GSBS Student Publications

Student Author(s)

Ania Busza; Jinli Ling

GSBS Program

Neuroscience

UMMS Affiliation

Department of Neurobiology; Emery Lab; Graduate School of Biomedical Sciences, MD/PhD Program; Graduate School of Biomedical Sciences, Neuroscience Program

Date

11-19-2015

Document Type

Article

Disciplines

Molecular and Cellular Neuroscience

Abstract

Circadian clocks integrate light and temperature input to remain synchronized with the day/night cycle. Although light input to the clock is well studied, the molecular mechanisms by which circadian clocks respond to temperature remain poorly understood. We found that temperature phase shifts Drosophila circadian clocks through degradation of the pacemaker protein TIM. This degradation is mechanistically distinct from photic CRY-dependent TIM degradation. Thermal TIM degradation is triggered by cytosolic calcium increase and CALMODULIN binding to TIM and is mediated by the atypical calpain protease SOL. This thermal input pathway and CRY-dependent light input thus converge on TIM, providing a molecular mechanism for the integration of circadian light and temperature inputs. Mammals use body temperature cycles to keep peripheral clocks synchronized with their brain pacemaker. Interestingly, downregulating the mammalian SOL homolog SOLH blocks thermal mPER2 degradation and phase shifts. Thus, we propose that circadian thermosensation in insects and mammals share common principles.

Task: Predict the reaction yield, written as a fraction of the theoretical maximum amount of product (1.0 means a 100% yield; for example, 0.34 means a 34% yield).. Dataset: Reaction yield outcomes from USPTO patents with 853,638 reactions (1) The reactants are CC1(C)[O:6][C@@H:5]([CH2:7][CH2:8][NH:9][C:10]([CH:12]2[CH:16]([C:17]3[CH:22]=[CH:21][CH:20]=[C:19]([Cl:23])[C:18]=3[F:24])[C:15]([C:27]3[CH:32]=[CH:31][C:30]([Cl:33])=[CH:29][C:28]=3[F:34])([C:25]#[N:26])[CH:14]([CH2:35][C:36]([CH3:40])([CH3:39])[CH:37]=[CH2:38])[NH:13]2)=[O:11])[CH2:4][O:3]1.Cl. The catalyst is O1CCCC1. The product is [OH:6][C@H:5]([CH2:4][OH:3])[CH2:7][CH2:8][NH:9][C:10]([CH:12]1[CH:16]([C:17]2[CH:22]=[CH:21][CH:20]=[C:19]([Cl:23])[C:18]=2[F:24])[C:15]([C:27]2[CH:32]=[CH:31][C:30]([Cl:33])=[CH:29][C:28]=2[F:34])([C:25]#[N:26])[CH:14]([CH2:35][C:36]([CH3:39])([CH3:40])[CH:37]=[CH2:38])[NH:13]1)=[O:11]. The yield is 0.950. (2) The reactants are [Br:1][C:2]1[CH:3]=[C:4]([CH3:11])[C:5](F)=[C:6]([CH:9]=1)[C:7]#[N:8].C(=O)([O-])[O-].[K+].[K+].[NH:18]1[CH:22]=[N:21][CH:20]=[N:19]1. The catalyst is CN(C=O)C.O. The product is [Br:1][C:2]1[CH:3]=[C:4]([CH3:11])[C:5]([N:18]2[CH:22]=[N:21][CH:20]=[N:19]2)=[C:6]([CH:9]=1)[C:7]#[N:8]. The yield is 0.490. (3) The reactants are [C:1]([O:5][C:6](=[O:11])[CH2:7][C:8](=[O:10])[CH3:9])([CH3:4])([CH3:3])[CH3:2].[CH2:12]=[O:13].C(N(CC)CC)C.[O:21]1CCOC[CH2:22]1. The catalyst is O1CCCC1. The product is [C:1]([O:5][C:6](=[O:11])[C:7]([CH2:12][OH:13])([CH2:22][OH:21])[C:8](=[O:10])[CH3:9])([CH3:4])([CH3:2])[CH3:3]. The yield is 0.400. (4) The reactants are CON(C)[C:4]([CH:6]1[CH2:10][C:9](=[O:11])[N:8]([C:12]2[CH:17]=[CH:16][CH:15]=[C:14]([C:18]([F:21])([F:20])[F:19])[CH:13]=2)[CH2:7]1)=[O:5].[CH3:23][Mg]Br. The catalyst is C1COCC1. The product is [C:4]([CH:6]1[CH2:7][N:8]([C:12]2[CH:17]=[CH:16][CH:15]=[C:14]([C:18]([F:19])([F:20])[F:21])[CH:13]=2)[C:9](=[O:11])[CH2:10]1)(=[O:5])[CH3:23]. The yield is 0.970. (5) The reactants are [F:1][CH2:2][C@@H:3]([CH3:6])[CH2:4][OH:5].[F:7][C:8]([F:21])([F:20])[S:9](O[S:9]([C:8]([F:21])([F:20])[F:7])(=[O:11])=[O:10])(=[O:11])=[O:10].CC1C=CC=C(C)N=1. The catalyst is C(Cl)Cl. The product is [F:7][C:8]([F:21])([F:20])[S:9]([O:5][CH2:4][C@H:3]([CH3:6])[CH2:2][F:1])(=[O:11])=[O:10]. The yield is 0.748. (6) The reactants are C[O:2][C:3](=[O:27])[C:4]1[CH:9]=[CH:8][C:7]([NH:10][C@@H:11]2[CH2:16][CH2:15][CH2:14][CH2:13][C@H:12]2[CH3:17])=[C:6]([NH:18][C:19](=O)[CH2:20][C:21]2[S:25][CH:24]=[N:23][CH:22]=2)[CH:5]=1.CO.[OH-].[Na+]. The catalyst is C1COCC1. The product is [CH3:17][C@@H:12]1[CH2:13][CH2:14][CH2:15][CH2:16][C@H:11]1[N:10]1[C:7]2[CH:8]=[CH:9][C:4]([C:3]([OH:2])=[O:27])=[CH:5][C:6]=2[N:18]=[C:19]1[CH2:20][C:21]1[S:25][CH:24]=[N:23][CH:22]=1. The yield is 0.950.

Rights and Permissions

Citation: Cell. 2015 Nov 19;163(5):1214-24. doi: 10.1016/j.cell.2015.10.031. Link to article on publisher's site

DOI of Published Version

10.1016/j.cell.2015.10.031

Comments

Open Access funded by Medical Research Council. Under a Creative Commons license, http://creativecommons.org/licenses/by/4.0/.

Related Resources

Link to Article in PubMed

Journal Title

Cell

PubMed ID

26590423

Creative Commons License

Creative Commons Attribution 4.0 License
This work is licensed under a Creative Commons Attribution 4.0 License.

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